On the taxi runs that had demonstrated the lack of lift in the wings, the associates also noted that the tricycle gear under the fuselage was not strong enough for the bumpy ground. They strengthend that as well while they were solving the problem of the porous wings.

On Monday afternoon, May 18, 1908 the White Wing was again ready for trial. With Casey Baldwin as pilot the White Wing took to the air on the first attempt of the day.

After taxiing 150 feet the White Wing lifted off. Baldwin's flight reached an altitude of ten feet and the aerodrome flew for a distance of 45 metres (134 ft) before the wheels briefly touched the ground and then lifted again. Baldwin brought the White Wing down after a total of 204 metres was covered.3 Douglas McCurdy captured the flight in photographs for the Association's records.

On May 21st Glenn Curtiss was in the pilot's seat for his first ever flight. He kept the White Wing in the air for 310 metres (1017 ft) before successfully landing.

On May 23rd it was McCurdy's turn to fly. He lifted the White Wing to an altitude of twenty feet and covered 182 metres when, on attempting a landing, the right wing hit the ground and the aerodrome crashed in a cloud of dust. McCurdy was thrown from the aircraft and was bruised by the fall. Writing later in the official record of the Association, the AEA Bulletin, McCurdy stated that had felt totally in control during the flight and as he started to descend. Then, he said, "...a puff of wind..." upended the aerodrome and sent it careening into the ground.4

The wings and fuselage were badly damaged, but the motor was salvaged. It was decided to scrap the White Wing and begin the construction of aerodrome number three.


  1. Green, H. Gordon. The Silver Dart. p.44.
  2. Curtiss, Glenn H., and Augustus Post. The Curtiss Aviation Book. p.45.
  3. New York Herald, "Baldwin's "White Wing" In The Air: A Triumph in Aeronautics. There is some discrepancy between the distance of 93 yards of overall flight distance reported in the Herald on May 20, 1908 from a telegram sent by the Dr. Bell on behalf of the AEA and other accounts that show a greater distance recorded by Dr. Bell in the Bulletin of the Aerial Experiment Association.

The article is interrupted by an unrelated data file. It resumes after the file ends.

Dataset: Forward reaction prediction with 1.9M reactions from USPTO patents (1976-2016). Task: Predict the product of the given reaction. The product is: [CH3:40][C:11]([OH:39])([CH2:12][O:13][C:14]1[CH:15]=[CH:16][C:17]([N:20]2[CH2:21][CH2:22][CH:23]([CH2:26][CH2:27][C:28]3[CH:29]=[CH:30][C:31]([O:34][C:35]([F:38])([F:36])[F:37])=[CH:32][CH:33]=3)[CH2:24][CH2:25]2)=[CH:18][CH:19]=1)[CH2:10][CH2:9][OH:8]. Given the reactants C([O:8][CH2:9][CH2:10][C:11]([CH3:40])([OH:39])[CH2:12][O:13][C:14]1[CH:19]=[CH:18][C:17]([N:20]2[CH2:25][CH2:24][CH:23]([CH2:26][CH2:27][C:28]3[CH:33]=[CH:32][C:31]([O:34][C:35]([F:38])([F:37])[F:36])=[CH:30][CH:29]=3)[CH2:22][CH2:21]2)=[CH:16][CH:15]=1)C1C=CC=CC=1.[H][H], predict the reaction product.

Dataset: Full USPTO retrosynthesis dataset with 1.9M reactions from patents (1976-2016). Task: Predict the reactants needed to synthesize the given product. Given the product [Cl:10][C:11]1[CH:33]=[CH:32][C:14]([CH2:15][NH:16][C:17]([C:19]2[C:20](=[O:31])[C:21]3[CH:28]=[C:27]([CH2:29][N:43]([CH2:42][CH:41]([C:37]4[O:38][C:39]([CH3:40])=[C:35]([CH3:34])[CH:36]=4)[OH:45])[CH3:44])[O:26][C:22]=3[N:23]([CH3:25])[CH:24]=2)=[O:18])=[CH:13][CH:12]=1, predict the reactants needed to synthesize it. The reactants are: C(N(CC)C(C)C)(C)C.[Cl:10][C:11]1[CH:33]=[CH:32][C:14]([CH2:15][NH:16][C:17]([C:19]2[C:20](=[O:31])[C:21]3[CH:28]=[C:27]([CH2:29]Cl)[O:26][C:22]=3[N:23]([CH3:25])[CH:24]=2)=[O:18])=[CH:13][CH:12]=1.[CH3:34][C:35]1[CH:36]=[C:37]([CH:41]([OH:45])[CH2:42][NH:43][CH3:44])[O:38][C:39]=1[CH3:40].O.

4. Green, H. Gordon. The Silver Dart. p.48.


  1. "Baldwin's White Wing in the Air-A Triumph in Aeronautics." The New York Herald, May 20, 1908. Page 3.
  2. Curtiss, Glenn H., and Augustus Post. The Curtiss Aviation Book. New York: Frederick A. Stokes Company, 1912. 1-307
  3. Green, H. Gordon. The Silver Dart. 1st ed. Fredricton, N.B.: Brunswick P Ltd., 1959. 1-208
  4. House, Kirk W. Hell-rider to King of the Air - Glenn Curtiss's life of innovation. 1st Ed. ed. Warrendale, Pa: SAE International, 2003. 1-273.
  5. Roseberry, Cecil R. Glenn Curtiss: pioneer of flight. 1st ed. ed. Garden City, N.Y.: Doubleday, 1972.
  6. Shulman, Seth. Unlocking the Sky Glenn Hammond Curtiss and the race to invent the airplane. 1st ed. ed. New York: HarperCollins, 2002. 1-258.


Note: Photos of the White Wing are from the Bulletin of the Aerial Experiment Association, courtesy of the Glenn H. Curtiss Museum. No further publication or distribution is authorized without the expressed permission of the Museum.